But unlike, say, a Caribbean resort—this is key—they are often in drive-to locations, perfect for regionally based gatherings. Nearly a dozen such properties, for example, sit just off the Interstate 5 corridor from Southern California to the Canadian border in Washington state.
And that’s why Silicon Valley-based Northern California Golf Representatives Association held its annual trade show for several years in the comparatively remote town of Lincoln, California, 150 miles to the northeast. The chosen destination: Thunder Valley Casino Resort, a luxury property operated by the United Auburn Tribe, which offers 14 bars and restaurants, a 5,000-seat outdoor amphitheater, a spa and pool area, and about 20,000 sq. ft. of meeting space.
“We’re a destination, not just a casino,” as Lisa Wilson, director of hotel operations for Thunder Valley, puts it. “Your attendees really get to know each other, and form friendships and bonds—and that does nothing but build business.”
Local Communities in Need
It’s no secret that casino resorts are a big business. Precise statistics are hard to come by, but one recent estimate of annual gambling revenues in the U.S. is $43.6 billion. And that doesn’t include money made by renting hotel rooms, meeting rooms, the entertainment venues, restaurants, spas and so on.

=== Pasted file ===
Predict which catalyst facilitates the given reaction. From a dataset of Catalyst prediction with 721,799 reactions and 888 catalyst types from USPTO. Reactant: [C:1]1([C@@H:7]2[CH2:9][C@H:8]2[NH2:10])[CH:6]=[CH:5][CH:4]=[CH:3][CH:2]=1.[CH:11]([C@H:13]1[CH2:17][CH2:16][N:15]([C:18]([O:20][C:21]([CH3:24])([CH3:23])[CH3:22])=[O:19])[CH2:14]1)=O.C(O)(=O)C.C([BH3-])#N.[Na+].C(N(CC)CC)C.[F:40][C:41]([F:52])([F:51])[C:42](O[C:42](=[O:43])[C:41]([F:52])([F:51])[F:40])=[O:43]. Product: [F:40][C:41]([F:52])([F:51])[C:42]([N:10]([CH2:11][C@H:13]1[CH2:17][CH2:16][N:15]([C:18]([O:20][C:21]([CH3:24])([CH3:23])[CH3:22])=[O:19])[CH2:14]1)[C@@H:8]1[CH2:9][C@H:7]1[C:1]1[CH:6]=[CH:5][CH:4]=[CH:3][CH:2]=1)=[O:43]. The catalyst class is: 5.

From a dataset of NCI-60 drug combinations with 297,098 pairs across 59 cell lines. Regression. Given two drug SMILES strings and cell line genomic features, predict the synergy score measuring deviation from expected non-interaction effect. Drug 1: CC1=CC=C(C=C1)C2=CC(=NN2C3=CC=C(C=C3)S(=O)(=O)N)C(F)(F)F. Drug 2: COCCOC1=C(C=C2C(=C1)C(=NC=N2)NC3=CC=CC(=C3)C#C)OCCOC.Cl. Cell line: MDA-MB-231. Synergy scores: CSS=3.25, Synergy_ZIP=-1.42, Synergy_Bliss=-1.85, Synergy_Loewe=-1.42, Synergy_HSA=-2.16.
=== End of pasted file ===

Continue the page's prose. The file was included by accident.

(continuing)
Typically, profits go to corporate shareholders. Tribal casino resorts have a different financial model.
“Gaming has been the single most successful means of promoting economic development in reservation communities since it took off in the late 1980s. Before gaming, economic development strategies were largely dictated by the federal government, geared more toward enriching non-Native individuals and corporations than tribal people, and were often exploitative of Native rights and resources,” writes Daniel M. Cobb, assistant professor of history at University of North Carolina and a Native American studies scholar.
He continues: “Poverty and unemployment were, and in many places still are, rampant. Historically, tribal governments typically could not afford to provide services to their citizens. Because of this, reservations were dependent on a transfer economy, meaning they relied on funds coming from the federal government or other public assistance programs, rather than generating revenue from private or tribally-owned enterprises.”
Tribal gaming earnings are shared with the states in which reservations are located, but more importantly “tribes contributed to the employment of Indians and non-Indians, invested in the infrastructure of surrounding communities, and helped to revitalize depressed economies. The Pequot’s Foxwoods Resort Casino and the Mohegan’s Mohegan Sun helped to revitalize Connecticut’s rust belt economy. The same could be said for rural areas, such as western North Carolina, where the casino owned by the Eastern Band of Cherokee Indians created new jobs and small business opportunities for Native and non-Native people,” Cobb states.